8. The Government may prescribe how the credit referred to in sub-section (1) and (2) of Sec 17 may be attributed – Sec 17(6) of CGST Act 2017

9. In view of the Covid-19 outbreak, the Union Government has invoked its powers under the Epidemic Diseases Act, 1897 (EDA) and Disaster Management Act 2005 (DMA). Guidelines and orders have been issued periodically by the Ministry of Home Affairs (MHA) under provisions of DMA.

Businesses need to incurred expenditure for implementing standard operating procedures (SOP) issued by MHA. The nature of such expenditures is broadly classified as Mediclaim insurance; Cab hires for transportation of employees from home to work and vice versa, canteen facilities, expenditure incurred for sanitizer etc . The question arises whether the business can avail Input Tax Credit (ITC) on these expenditure as in normal condition, most of these expenditure falls under blocked credit under sec 17(5).

As per provision to Sec 17(5) of the CGST Act, input tax credit in respect of such goods or services or both shall be available, where it is obligatory for an employer to provide the same to its employees under any law for the time being in force. In view of the above, it can be concluded that the expenditure incurred by the employer to provide face masks, hand wash, sanitization of the workplace, etc. is mandatory for conducting business in today’s scenario. The subject expenses are indeed incurred in the course of business and it is not a ‘personal’ consumption of employee. Hence, ITC should be allowed.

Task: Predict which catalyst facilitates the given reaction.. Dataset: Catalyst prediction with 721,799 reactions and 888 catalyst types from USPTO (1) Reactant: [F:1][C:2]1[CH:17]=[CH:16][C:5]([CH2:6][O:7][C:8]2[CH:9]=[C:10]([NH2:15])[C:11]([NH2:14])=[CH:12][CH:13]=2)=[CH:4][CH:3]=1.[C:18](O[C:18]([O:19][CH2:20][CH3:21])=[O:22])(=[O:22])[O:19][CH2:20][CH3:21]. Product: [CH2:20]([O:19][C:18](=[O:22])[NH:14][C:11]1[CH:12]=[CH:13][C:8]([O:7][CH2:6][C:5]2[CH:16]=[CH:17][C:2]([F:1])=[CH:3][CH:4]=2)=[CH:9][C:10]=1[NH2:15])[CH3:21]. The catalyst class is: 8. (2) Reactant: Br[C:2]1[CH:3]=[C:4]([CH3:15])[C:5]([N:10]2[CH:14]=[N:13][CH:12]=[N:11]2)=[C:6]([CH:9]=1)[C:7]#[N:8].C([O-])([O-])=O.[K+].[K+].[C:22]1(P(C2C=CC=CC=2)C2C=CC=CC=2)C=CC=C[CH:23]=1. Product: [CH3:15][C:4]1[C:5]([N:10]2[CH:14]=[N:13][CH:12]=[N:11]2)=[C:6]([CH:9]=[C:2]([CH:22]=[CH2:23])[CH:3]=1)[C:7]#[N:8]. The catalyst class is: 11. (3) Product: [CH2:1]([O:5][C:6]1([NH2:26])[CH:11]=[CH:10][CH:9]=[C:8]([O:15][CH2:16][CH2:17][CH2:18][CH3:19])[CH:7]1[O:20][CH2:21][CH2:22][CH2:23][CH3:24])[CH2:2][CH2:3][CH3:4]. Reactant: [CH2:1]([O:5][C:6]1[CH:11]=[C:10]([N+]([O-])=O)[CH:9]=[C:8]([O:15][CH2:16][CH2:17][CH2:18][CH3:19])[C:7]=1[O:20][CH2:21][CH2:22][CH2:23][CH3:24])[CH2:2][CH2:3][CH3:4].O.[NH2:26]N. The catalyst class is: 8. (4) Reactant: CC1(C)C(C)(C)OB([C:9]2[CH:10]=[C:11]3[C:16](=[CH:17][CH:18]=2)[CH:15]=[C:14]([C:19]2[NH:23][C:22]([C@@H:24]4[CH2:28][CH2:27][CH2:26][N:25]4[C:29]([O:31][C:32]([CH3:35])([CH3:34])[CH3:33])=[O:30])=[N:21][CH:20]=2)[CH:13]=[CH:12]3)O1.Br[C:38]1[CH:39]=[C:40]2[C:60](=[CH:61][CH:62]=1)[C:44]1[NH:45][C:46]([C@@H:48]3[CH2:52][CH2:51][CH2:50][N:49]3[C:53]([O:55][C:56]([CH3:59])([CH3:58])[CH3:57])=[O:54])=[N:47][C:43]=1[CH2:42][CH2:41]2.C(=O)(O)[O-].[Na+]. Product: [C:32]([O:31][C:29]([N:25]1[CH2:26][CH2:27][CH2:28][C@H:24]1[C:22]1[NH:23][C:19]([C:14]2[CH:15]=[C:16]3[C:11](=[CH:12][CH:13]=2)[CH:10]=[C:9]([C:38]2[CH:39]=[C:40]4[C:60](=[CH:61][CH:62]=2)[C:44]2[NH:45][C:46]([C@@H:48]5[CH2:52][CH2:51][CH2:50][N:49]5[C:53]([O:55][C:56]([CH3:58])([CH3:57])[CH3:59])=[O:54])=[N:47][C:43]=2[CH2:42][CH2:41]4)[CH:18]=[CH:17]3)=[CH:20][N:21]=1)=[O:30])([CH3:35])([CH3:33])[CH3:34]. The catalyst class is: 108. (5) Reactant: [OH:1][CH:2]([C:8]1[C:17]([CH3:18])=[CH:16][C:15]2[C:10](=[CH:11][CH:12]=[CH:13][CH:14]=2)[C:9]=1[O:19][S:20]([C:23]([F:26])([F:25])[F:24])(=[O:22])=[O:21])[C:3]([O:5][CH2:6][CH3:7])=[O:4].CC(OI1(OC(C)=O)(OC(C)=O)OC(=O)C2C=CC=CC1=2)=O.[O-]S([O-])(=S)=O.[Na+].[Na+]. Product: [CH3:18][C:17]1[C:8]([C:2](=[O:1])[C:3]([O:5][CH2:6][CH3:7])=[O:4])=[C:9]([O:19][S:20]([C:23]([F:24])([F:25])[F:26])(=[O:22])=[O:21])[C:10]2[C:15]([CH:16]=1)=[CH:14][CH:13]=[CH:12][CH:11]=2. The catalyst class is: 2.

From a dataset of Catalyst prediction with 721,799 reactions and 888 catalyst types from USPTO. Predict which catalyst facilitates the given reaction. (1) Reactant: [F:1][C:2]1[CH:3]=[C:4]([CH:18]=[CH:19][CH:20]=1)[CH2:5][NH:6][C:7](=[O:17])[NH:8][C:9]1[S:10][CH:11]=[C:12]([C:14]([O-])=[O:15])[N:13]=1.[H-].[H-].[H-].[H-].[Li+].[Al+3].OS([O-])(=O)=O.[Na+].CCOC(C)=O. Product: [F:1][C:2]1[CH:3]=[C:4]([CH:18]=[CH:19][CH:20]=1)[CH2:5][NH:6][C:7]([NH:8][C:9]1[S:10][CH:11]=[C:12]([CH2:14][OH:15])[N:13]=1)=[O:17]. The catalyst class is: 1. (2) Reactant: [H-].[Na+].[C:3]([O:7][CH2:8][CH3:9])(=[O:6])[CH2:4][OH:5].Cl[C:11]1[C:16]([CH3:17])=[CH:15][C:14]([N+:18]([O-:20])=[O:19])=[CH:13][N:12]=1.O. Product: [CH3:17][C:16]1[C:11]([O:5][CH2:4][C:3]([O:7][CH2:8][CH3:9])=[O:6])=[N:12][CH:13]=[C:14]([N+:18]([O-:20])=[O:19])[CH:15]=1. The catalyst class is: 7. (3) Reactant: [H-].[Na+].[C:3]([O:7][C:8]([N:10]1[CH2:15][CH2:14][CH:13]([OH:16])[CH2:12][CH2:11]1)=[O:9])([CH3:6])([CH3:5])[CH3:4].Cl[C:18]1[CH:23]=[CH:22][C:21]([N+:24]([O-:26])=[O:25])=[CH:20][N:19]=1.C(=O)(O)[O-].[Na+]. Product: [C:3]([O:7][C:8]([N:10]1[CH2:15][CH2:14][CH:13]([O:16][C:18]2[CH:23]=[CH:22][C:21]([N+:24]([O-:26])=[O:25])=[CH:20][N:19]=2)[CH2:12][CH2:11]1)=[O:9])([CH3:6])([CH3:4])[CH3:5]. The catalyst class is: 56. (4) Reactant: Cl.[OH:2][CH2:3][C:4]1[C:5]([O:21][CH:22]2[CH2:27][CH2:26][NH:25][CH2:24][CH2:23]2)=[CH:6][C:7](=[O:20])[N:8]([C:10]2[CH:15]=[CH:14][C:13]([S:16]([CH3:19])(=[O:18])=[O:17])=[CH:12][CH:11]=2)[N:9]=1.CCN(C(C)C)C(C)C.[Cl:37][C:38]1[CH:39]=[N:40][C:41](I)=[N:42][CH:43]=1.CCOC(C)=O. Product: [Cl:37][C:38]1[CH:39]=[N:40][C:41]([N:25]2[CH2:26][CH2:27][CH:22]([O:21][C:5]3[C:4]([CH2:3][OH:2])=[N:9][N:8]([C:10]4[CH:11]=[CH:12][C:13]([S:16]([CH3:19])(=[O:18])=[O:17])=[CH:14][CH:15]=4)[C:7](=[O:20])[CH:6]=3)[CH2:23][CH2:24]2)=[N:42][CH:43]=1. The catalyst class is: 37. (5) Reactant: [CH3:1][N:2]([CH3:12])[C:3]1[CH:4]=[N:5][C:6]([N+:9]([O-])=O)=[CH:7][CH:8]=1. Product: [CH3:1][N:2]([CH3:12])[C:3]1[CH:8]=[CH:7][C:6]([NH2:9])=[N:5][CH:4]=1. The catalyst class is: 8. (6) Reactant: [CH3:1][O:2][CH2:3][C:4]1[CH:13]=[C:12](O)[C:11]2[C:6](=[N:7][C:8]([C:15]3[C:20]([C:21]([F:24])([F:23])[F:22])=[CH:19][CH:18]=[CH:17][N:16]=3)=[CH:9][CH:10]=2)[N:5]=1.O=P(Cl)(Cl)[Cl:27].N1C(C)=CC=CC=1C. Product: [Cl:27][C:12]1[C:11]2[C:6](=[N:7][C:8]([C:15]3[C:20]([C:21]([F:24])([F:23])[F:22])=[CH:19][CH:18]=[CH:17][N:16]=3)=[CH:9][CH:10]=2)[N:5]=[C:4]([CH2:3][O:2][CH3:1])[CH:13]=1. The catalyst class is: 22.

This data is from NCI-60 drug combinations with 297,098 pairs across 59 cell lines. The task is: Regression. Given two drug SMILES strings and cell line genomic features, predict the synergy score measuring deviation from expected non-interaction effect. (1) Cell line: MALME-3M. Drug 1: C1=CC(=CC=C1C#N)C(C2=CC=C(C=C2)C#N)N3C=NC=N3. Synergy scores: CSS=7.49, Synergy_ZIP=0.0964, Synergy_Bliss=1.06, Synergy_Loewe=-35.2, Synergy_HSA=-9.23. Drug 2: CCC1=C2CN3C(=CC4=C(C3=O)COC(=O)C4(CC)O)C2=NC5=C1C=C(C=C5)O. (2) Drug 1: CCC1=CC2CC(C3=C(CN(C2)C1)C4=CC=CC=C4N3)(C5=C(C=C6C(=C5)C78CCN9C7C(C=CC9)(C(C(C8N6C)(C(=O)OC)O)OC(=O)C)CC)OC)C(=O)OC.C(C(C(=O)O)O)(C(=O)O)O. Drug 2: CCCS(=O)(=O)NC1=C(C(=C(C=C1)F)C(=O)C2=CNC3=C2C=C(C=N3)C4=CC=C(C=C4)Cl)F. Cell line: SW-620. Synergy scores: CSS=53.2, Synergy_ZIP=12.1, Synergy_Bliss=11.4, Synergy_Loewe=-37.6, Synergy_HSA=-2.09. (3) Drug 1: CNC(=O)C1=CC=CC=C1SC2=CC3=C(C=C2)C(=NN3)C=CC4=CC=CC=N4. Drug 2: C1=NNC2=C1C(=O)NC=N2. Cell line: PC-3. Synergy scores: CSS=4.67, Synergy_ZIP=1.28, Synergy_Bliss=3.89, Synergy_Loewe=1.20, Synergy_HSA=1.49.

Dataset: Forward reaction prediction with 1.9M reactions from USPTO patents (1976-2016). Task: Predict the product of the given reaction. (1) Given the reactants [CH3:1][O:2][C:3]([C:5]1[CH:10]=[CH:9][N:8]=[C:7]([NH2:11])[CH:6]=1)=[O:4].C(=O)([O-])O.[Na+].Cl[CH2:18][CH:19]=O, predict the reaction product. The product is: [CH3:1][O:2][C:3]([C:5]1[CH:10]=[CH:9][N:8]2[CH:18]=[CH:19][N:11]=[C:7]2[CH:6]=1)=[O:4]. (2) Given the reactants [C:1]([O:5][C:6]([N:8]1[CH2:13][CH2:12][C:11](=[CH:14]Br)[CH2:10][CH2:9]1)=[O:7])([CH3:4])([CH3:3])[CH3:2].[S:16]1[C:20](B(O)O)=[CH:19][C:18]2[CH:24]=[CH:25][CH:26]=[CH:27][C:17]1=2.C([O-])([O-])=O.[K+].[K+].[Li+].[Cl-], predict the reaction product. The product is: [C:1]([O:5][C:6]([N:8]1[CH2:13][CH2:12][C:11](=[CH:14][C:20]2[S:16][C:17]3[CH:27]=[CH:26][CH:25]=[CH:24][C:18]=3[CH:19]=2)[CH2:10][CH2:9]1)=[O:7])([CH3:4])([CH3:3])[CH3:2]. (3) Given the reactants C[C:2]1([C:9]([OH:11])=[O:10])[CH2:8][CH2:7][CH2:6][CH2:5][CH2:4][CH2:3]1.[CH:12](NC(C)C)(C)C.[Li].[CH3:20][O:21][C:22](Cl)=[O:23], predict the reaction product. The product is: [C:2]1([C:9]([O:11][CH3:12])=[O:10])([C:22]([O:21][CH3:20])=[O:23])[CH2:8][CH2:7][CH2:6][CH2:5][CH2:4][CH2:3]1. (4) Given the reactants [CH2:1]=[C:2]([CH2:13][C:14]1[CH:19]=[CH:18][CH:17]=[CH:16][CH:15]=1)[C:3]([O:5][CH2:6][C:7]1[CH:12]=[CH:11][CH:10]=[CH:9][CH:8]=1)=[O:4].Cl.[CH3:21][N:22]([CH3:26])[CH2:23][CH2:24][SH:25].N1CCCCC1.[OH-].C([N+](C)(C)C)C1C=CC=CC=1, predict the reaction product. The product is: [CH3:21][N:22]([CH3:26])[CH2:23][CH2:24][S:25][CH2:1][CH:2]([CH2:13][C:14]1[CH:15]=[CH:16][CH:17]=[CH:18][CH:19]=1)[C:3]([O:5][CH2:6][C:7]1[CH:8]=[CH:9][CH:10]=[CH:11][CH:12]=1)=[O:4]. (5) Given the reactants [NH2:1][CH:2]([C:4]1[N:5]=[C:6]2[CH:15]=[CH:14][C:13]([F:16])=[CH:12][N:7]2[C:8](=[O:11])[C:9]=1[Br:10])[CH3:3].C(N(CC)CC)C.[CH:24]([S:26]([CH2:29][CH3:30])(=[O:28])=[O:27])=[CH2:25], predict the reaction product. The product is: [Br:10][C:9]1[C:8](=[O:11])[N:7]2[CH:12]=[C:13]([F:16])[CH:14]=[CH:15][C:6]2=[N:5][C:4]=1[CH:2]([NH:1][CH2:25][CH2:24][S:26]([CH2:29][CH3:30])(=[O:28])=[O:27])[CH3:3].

Disclaimer: Every effort has been made to keep the information cited in this article error-free.

Suggestions and feedback to improve the task are welcome.

The author can be approached at caanitabhadra@gmail.com

Part 11 of the series will cover the topic “Availability of Credit in Special Circumstances under sec 18 of CGST Act 2017.